Saturday, February 18, 2012
The book of the week was Made to Stick by Chip and Dan Heath. I love this book. I am a big fan of how the mind works and this book has so many answers. The main idea of the book is explaining why ideas stick... aka why they are passed around for years and years and why everyone that tells them remembers all the juicy details. For example urban myths... stories about people having their kidneys stolen, the "fact" that humans only use 10% of their brains, or stories of people poisoning Halloween candy. All of these are myths- there is not a band of organ harvesters that steals kidneys, humans actually use 100% of their brains in a given day, and there have only been 2 true cases of poisoned Halloween candy and both cases were done by the children's own family. The questions this book answers is what do these stories have that we can harness and make our own words 'sticky.'
The answer: sticky stories need to have 6 attributes. They need to be Simple, Unexpected, Concrete, Credible, Emotional, and they have to be Stories.
Simple: You have to find the core of the message you are trying to send. This will be your one sentence phrase to get the message across. If your reader only reads one sentence, they should still take away the message you are trying to get across.
Unexpected: Surprise the reader! Your intention should be to hold their attention and the best way to do that is to tell them something unexpected. One of the best ways to do this is to highlight a 'knowledge gap.' You give the reader enough information to know what is happening. The human mind then has an innate desire to close the gap with more knowledge. News casters do this with their 10 second commercials telling you what the news stories will be at the "9 o'clock news"- they will say something like "A gorilla escaped from the zoo and ended up at a children's birthday party, find out more at 9." That is a unexpected tag line that fills your head with enough of the story that you crave the rest. That's what we need to do with our message.... have them hungry for more.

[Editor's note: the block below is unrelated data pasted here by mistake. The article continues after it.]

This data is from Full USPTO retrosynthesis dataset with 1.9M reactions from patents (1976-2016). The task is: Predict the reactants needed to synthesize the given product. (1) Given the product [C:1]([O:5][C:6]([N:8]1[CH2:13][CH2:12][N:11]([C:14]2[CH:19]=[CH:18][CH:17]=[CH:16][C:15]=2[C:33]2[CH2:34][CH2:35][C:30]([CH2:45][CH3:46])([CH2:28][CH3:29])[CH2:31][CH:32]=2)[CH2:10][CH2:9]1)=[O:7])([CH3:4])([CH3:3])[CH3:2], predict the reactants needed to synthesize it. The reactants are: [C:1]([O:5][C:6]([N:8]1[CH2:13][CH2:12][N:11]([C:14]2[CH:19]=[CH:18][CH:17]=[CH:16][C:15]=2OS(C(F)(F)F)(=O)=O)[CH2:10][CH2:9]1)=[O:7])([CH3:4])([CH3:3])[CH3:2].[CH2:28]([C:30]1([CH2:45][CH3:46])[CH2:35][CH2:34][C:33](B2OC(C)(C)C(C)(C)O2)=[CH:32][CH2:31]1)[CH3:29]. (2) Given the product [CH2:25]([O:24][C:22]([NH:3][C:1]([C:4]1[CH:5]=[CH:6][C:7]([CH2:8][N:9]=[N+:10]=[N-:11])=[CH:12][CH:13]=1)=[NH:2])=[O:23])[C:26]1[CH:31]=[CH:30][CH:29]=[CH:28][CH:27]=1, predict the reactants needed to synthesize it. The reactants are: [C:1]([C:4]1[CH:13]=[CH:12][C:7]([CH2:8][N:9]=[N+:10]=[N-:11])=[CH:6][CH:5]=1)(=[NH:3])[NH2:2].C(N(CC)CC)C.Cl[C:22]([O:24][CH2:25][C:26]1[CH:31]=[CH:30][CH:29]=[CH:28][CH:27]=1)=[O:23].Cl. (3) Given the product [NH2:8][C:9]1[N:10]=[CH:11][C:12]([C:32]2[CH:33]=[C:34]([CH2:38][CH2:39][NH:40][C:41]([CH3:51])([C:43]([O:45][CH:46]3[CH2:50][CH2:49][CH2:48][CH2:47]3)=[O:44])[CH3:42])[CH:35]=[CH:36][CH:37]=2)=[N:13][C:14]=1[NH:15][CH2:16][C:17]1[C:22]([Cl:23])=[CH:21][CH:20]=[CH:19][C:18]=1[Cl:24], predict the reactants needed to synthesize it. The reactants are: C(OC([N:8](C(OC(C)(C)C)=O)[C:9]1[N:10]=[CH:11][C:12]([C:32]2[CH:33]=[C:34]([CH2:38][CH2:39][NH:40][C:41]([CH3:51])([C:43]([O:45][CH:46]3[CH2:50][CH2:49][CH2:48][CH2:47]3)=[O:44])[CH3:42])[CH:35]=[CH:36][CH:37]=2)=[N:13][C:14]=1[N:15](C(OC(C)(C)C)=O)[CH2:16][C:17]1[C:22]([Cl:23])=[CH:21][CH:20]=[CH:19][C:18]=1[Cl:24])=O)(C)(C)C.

Concrete: Help people understand and remember. Help the reader paint a picture in their mind. Use words that help them see exactly what you are talking about. You can even make them live it, so they remember better. For example: if you are teaching how to add and subtract. Use props, so the students can see what it is to be subtracted and added. If you just write 40 +20... it's too abstract. However, if you have 40 bricks and you add another 20 bricks... it's concrete. The mind has a picture painted and it will retain that information much easier.
Credible: Make them believe. You need some credible details in your story for it to be believable. My favorite way of doing this used in the book is the Sinatra test. "If you can make it there, you can make it anywhere"- if you are starting a catering business and only have one previous client, but that client was catering a White House event.. anyone will hire you. Use your credentials to your advantage.
Emotional: Make people care. My favorite way of presenting this was the Mother Teresa principle: If I look at the one, I will act. Here are two scenarios: 1. (a video of the country of Africa) You could help many people in Africa with your donation.. it would go toward food, shelter, and helping education. 2. (A video of a young girl sitting in the dirt) With your donation you could help Cindy... your donation would help feed Cindy, put a roof over Cindy's head, and help send Cindy to school. Between these two scenarios, nearly everyone would choose helping Cindy over having the money spread over the whole country of Africa. You have an emotional connection to Cindy after seeing that video, but you aren't as emotionally invested in the whole country of Africa. Make your message specific and tug on their heart strings to draw in your target.
Stories: Get people to act. Subway has the Jared story. This is a story that gets people to act. They see a before an after picture of this college student that lost a couple hundred pounds by eating Subway. Well, if I was a 425 lb person I would be encouraged to go to Subway after hearing that story. "If Jared can do it, you can do it" is the ultimate message and it works. It's difficult to find these stories, but when you find them you have a gold mine.
This book is tremendous. It is probably the best book I have read in several months. The Heath Brothers did their research and did terrific work. There are so many great stories and insights within the pages. I have learned so much this week and I urge you to pick up this book. I guarantee you will have some massive take-aways. As always, if you have any questions on the book don't hesitate to ask. I would be more than happy to help anyone that wants it.